- 1 General Thoughts
- 2 Example Communities, Projects, or Contexts
- 2.1 Wiki Contributions: WYSIWYG Editing
- 2.2 Wiki Contributions: Per-Section Editing
- 2.3 Rating of Comments/Stories
- 2.4 Wiki Contributions: Mandatory Logins
- 2.5 CAPTCHAs
- 2.6 Page Loading Times
- 2.7 Instructables, etc.
- 2.8 Project Gutenberg
- 2.9 Social Networking Sites
- 2.10 Kaltura
- 2.11 FOSS: Bug Reports
- 2.12 Open GIS and OpenStreetMap
- 2.13 FOSS: Patch Contribution
- 2.14 Photo Sharing and Photo Collection Building
- 2.15 FOSS: Documentation
- 2.16 FOSS: Software Translation
- 2.17 Other Potential Areas
- There is an important distinction between contributions that are simply giving something to a community and something that is creating something and giving it to a community.
- Small transaction costs play a more important role in deterring small contributions than large ones.
- Up-front or visible costs are more likely to deter contributions than costs only visible after the contributor has made a significant investment of work. A CAPTCHA shown after a wiki edit will deter less contributions than a CAPTCHA shown before a contribution.
- Since many projects work as communities, barriers to an initial investment are of primary importance because participation in a community creates additional incentive to contribution.
- Many communities want to increase transaction costs to contribution -- especially initial activation costs -- as a way of avoiding low quality contributions from less skilled or dedicated contributors.
Example Communities, Projects, or Contexts
Wiki Contributions: WYSIWYG Editing
The success of wikis is, in part, credited to a lowering of the transaction costs associated with contributing to a website. Part of this is in terms of the lack of authentication prior to contribution -- even in situation where the are pseudononymous logins -- and a default, immediate, live status for all contributions.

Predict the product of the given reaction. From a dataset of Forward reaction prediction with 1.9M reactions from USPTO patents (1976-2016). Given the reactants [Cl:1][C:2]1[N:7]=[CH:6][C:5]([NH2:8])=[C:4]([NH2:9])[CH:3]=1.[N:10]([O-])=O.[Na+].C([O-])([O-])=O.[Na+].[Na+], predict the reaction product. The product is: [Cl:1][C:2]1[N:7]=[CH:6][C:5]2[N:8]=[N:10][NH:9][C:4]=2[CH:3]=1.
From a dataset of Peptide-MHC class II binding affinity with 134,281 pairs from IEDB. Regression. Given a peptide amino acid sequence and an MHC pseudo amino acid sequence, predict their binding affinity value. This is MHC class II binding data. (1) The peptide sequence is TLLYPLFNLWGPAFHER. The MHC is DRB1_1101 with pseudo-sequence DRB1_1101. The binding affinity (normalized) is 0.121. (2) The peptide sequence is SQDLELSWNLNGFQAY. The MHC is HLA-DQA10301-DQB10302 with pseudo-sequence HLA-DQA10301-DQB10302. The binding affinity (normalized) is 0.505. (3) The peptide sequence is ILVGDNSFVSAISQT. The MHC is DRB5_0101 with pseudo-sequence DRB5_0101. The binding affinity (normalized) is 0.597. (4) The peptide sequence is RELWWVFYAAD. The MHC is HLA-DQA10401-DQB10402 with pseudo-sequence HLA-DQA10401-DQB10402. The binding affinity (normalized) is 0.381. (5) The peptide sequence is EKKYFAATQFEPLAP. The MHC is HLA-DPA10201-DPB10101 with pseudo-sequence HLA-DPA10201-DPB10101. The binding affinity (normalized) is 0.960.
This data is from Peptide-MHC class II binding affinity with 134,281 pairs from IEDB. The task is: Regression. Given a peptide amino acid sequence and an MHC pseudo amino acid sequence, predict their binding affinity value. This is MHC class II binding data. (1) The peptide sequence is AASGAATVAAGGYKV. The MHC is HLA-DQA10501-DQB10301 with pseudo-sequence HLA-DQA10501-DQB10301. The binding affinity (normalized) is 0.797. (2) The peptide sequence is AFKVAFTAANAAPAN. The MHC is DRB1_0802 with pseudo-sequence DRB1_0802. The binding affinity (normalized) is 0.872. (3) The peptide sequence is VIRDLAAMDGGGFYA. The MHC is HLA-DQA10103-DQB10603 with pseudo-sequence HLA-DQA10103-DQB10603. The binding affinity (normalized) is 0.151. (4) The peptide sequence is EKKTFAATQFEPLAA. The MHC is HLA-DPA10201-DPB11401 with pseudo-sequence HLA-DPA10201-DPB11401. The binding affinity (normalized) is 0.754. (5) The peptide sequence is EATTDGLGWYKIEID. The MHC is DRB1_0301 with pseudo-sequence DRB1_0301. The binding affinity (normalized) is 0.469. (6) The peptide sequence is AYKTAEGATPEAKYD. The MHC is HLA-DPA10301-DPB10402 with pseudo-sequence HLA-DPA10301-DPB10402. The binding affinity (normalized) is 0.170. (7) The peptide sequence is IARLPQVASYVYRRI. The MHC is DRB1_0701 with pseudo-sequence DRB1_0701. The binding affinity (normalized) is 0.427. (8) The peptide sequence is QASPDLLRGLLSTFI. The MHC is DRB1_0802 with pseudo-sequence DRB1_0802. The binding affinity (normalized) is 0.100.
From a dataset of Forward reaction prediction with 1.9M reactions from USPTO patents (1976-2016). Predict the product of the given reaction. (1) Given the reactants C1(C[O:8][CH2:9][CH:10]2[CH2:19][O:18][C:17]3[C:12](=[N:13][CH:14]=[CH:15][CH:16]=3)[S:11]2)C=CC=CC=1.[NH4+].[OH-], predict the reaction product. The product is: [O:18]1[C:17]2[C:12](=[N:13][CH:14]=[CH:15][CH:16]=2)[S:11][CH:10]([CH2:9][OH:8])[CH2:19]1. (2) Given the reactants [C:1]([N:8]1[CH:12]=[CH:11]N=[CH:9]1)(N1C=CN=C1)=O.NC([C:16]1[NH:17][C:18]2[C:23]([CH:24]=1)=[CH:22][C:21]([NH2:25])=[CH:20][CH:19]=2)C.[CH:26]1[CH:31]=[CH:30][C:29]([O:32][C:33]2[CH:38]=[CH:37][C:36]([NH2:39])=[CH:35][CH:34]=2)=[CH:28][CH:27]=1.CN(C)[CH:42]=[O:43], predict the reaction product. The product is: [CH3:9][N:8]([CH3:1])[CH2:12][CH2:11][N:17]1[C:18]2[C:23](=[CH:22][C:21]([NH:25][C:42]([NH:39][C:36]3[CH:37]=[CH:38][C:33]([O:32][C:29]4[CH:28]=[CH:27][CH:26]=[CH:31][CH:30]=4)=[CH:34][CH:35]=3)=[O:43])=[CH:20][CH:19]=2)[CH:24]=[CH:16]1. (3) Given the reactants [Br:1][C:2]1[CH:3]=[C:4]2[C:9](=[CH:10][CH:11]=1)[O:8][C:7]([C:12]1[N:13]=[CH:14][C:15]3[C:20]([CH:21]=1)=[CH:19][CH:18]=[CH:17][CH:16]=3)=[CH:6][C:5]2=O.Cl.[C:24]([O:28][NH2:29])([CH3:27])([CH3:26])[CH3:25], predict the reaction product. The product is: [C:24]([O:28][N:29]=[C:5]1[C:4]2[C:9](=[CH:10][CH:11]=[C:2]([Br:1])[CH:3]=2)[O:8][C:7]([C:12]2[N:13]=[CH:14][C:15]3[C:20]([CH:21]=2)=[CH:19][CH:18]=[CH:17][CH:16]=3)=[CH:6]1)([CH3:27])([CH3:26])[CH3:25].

Another important aspect of wikis lowered costs is the fact that changing or adding to a wiki is done by editing "wikitext" which, for many new users, is easier than editing HTML. "What You See is What You Get" (WYSIWYG) editing is the ability to edit wikis using a more familiar word processor-style WYSIWYG interface. Since this interface is more familiar to most users, the initial contributions is easier for many users. Since users do not need to check or preview their work to ensure that rendering is appropriate and expected, general costs are lower.
- There is large wikimedia community discussion about WYSIWYG editing nd its value in lowering the start-up costs and necessary knowledge to contribution on a wiki -- most particants seem to assume this is a godo thing.
- There should be good evidence on the impact of WYSIWYG editors into wikis from existing wikis with published information. I would assume that we see an increase in contributions -- especially from anonymous users and especially in the form of small edits.
- It seems possible that certain types of contributions are more likely by people using WYSIWYG editors and their effect will be uneven. Certain types of contributions (e.g., contributions from experiened users or perhaps larger contributions) will be less likely to be deterred by the use of WYSIWYG.
- Certain types of contributions (e.g., templates) do not have support in WYSIWYG editors. I would not expect to see an increase in these types of contributions from a WYSIWYG editor.
- The choice of markup language might have an impact on contributions -- some markup languages are probably more difficult and have higher costs associated with them than others. The choice of a particular and easy type of markup may make things easier or more difficult for users.
- Additionally, the presense of documentation on edit screens may increase the likelihood of contributions from anonymous uses. Alternatively, it might simply increase the number of incorrect contributions from users who make mistakes. Potentially that could be followed by additional contributions to fix them.
- Since one poor contribution might imply additional contributions, the raw number might be hard to measure.